In Chestnut Hill, residents sue family-friendly beer garden
A tempest in a pilsner glass
Beyond the wood-fired pizzas and lambic beers, the ivy-wrapped trellises and twinkly lights, a battle is a-brewing in Chestnut Hill.
Residents who live directly behind the neighborhood's beer garden have sued its owners, contending that the al fresco spot has become a nuisance that is causing property values to plummet and residents to lose sleep. A popular recent expansion, they contend, violates a 1981 covenant, between neighbors and the deed holder, promising that the lot the garden is now built on would be used only for parking.
"Everybody says, 'What's wrong with you? What'd you not like beer?'" said Jay Overcash, who has owned a house next to the beer garden since the 1980s. "We all love beer. What we have a problem with is turning the whole place into a loud beer festival every weekend."
The garden is located outside Market at the Fareway, a miniature Reading Terminal Market, of sorts, with restaurant vendors, butchers, and bakers. While most vendors close in the late afternoon, Chestnut Hill Brewing Co. continues serving pizza and beer until 9 p.m. Wednesdays, Thursday, and Sundays, and 10 p.m. on Fridays and Saturdays.
The lawsuit, filed in May by 25 residents on Ardleigh Street and Hartwell Lane, seeks damages of more than $50,000 and contends that the beer garden has caused "increased and excessive noise, light, odors, fumes, disturbances, parking problems, diminished privacy, interference with sleep and quality of life, deterioration of the residential neighborhood, and depreciation of property values."
A countersuit was filed by the owners, Glengarry Properties, on June 28.
For younger families, many of them Center City transplants, the beer garden is no nuisance. It's an easygoing, dog-friendly watering hole in an area better known for stuffier, sit-down restaurants, as Tiffica Benza put it.
"There's a lot more people in Chestnut Hill with families, younger children, who want family-friendly places to go," said Benza, nibbling on a margherita pizza last week with her 3½-year-old son and husband. "We have younger people who used to live downtown, in Passayunk or Kensington — real food destinations. You move out here and you still want good food and places you can enjoy a beer and pizza and walk home, just like folks downtown do."
"And it's good pizza," Benza stressed. "It's hard to find good food in Chestnut Hill."
On a Wednesday evening, when the garden holds a Quizzo tournament, by 7 p.m. the parking lot was full. The crowd was mostly families sitting at picnic tables eating pizzas and sampling flights of beer.
"I just don't understand," said Robyn Watkins, who lives in Chestnut Hill with her husband and kids, ages 1 and 3. "It's not a place you go when you're 21 and you're going to hang out and get smashed. It's a place where families with kids who are in bed by 9 p.m. are going." She said the market had struggled, but the pizza-and-beer combo revitalized the place.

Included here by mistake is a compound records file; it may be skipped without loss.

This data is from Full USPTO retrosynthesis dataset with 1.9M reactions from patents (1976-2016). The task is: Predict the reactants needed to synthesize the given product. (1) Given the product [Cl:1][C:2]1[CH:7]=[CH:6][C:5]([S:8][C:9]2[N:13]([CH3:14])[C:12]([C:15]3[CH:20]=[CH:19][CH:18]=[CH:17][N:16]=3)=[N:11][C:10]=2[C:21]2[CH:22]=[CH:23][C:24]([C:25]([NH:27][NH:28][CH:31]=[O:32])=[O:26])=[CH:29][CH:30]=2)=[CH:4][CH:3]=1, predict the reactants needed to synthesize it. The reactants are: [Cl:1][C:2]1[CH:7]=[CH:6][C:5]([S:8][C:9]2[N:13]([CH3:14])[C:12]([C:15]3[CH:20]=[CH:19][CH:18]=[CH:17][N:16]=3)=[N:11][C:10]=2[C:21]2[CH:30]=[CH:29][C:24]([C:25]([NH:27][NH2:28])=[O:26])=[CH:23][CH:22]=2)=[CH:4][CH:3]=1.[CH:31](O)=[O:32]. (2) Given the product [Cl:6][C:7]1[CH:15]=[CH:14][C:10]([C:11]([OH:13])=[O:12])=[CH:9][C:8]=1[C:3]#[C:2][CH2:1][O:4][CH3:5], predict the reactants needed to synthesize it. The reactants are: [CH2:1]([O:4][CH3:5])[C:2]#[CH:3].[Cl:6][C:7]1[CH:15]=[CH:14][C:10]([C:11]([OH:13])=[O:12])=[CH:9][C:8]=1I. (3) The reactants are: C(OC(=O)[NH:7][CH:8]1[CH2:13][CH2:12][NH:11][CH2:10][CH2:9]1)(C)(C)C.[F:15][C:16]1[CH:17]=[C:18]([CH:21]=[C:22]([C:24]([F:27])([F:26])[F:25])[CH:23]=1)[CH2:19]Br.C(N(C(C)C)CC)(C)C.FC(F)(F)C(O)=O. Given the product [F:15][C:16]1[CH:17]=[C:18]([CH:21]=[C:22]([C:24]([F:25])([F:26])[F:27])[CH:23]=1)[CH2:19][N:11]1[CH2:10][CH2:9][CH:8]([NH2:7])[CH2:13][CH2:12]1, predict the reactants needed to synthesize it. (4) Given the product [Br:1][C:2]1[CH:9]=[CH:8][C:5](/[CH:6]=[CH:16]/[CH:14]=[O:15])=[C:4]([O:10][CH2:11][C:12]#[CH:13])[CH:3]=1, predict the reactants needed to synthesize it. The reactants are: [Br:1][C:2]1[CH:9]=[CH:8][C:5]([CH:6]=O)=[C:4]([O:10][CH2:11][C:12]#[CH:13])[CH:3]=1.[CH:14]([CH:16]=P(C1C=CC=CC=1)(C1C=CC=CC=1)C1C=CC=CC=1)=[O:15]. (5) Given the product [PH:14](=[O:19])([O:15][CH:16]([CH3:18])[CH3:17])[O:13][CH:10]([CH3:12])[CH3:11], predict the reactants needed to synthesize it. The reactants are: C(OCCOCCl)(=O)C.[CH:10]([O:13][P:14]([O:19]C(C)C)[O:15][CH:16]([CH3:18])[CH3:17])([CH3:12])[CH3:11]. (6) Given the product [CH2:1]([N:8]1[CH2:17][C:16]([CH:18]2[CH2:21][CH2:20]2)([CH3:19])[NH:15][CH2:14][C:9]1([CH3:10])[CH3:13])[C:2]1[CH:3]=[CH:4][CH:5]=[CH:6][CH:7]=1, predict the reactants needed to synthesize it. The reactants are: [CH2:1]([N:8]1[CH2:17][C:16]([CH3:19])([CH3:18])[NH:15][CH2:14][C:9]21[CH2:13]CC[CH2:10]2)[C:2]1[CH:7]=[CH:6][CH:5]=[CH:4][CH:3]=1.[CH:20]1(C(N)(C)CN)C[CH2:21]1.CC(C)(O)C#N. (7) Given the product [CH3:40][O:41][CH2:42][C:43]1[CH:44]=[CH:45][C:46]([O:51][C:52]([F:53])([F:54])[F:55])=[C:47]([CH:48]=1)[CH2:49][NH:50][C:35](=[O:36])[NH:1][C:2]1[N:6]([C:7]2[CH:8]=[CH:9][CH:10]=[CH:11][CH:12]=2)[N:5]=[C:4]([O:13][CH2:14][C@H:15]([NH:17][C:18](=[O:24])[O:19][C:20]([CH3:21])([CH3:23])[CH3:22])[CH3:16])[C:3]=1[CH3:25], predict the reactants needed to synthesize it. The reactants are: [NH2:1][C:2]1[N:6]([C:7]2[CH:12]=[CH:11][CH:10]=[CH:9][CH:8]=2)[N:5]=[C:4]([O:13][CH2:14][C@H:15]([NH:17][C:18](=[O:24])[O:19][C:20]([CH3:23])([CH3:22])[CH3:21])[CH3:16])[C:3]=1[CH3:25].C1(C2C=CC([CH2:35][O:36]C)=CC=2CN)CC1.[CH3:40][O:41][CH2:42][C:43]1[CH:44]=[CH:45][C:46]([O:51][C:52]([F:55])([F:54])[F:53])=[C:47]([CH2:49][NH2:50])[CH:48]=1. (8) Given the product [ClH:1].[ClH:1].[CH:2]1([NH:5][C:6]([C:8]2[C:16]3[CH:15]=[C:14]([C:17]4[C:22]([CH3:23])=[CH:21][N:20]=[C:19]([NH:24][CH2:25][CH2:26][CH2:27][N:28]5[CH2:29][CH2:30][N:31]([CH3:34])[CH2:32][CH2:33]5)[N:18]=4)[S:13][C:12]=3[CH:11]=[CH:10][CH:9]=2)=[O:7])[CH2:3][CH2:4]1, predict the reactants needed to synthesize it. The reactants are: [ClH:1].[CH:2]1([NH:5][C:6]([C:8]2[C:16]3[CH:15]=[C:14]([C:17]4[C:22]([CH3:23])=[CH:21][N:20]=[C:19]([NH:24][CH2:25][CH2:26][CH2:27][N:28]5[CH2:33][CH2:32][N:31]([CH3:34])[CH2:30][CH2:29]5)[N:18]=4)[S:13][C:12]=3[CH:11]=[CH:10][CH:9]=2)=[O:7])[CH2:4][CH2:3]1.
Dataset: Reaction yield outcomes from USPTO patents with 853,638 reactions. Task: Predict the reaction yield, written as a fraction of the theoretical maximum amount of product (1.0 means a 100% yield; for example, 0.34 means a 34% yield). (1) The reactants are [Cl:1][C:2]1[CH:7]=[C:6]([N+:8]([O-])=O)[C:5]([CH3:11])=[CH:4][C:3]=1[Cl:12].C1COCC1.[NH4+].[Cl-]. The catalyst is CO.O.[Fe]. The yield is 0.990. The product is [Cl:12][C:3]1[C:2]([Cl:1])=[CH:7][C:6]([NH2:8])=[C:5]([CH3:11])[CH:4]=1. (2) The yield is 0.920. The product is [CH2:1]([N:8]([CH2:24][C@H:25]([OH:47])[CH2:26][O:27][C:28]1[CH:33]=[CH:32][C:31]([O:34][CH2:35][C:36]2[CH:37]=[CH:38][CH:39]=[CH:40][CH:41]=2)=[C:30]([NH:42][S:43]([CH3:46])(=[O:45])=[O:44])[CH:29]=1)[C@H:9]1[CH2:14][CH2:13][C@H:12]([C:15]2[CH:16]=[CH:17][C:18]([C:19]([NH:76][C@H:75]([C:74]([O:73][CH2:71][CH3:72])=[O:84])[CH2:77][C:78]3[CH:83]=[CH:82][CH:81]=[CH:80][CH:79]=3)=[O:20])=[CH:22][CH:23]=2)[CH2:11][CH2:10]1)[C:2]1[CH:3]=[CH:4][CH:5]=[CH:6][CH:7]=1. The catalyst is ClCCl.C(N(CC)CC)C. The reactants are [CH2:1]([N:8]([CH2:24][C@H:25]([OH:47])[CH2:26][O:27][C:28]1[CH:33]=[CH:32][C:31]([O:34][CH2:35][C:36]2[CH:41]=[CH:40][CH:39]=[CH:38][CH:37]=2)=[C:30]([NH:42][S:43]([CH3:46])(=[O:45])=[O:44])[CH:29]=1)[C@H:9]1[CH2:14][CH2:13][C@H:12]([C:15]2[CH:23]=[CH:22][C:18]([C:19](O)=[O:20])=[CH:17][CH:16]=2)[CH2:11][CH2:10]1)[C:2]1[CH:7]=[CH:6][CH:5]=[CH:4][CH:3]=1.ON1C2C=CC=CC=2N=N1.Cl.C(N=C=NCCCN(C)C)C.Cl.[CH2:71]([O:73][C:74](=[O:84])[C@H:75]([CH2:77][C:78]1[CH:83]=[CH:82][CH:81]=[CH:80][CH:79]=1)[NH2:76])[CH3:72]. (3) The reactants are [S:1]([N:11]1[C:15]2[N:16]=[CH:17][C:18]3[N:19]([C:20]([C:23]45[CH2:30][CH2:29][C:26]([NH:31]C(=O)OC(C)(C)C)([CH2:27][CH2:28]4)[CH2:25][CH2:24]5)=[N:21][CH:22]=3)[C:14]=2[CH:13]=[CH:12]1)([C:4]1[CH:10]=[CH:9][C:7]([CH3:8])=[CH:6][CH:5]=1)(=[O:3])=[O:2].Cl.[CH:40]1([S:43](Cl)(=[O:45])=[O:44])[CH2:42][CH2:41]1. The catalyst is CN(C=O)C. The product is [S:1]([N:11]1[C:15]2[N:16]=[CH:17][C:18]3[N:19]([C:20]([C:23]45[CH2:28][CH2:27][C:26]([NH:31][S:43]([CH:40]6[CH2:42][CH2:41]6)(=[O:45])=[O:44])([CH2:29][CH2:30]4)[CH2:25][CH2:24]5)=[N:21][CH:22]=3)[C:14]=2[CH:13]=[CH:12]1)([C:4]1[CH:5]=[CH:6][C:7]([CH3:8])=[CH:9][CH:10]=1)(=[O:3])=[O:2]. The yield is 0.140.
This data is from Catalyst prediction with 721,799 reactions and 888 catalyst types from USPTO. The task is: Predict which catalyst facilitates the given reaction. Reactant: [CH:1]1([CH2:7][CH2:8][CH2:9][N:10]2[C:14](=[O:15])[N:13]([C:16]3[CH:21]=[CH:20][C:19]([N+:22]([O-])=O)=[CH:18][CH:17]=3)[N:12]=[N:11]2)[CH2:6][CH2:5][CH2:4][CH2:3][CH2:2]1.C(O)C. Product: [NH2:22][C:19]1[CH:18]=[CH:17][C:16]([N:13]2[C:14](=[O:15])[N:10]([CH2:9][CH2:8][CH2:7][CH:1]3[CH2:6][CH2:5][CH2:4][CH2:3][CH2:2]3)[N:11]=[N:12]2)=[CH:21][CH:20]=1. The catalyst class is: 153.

This is hardly the first time neighbors have contested an outdoor spot in Philadelphia. As pop-up gardens have gained popularity, made possible, in part, to a legal loophole, neighborhood concerns have flowed. Proposed beer gardens in Point Breeze and Fishtown were both abandoned in recent years after community outcry.
Several neighbors said the lawsuit wasn't so much about the noise, but mistrust stemming from feelings that they weren't included in plans for the beer garden's expansion.
"I think there's the mentality of we're just the whiny neighbors in the backyard," said Greg Yaeger, a 32-year-old accountant for Urban Outfitters. "But for me, this is a community where people who own businesses live and work together, and this feels like we got the one bad apple. [The owner is] not playing by the rules that Chestnut Hill has always seemed to have."
Owners Ron and Abby Pete also own the hotel next door. They declined to be interviewed. Their lawyer, Ralph Wellington, said the couple has worked to soothe neighbors' concerns. When a refrigeration truck was too loud, another was purchased. When neighbors complained about kids running around, they built more of a contained outdoor space.
Wellington said he does not believe his client is violating the covenant, which when drawn up in 1981 also banned pornography stores, auto repair shops, and pinball arcades on the premises.
Quaint Chestnut Hill has been home to some high-powered fights over challenges to its time-honored ways of life. The group of neighbors fighting the beer garden includes architects, lawyers, and Realtors well-versed in the city's zoning laws. They put together a detailed, 59-page PowerPoint presentation to lay out their concerns and allegations.
Martha Hill, a local real estate agent, lives in a brick rowhouse directly behind the beer garden. On a recent sunny afternoon, she was baking granola and wrapping gifts for clients. Hill said she sees new people as key to Chestnut Hill's growth, but she worries about the development that could follow.
"The old guard is dying out," said Hill, a plaintiff in the lawsuit. "The old, WASPy biddies, they're still around, but the flavor's changing, and there's a lot of people who want to live here, and those gargantuan homes that take a lot of money to maintain, they're being sold and they're either torn down or turned into condos."
Her biggest issue with the beer garden is the apparent violation of the covenant. If the owner can tear it up, she said, what becomes of the space in the future? The property is zoned for up to five stories of commercial space.
"We're thinking about the next round of homeowners," Hill said. "He could sell to anybody, and they can tear up that whole parking lot. Maybe they'll put up apartments, maybe they'll put up a five-story hotel. All of us feel like the flavor of Chestnut Hill is kind of cutesy, small, low, not big."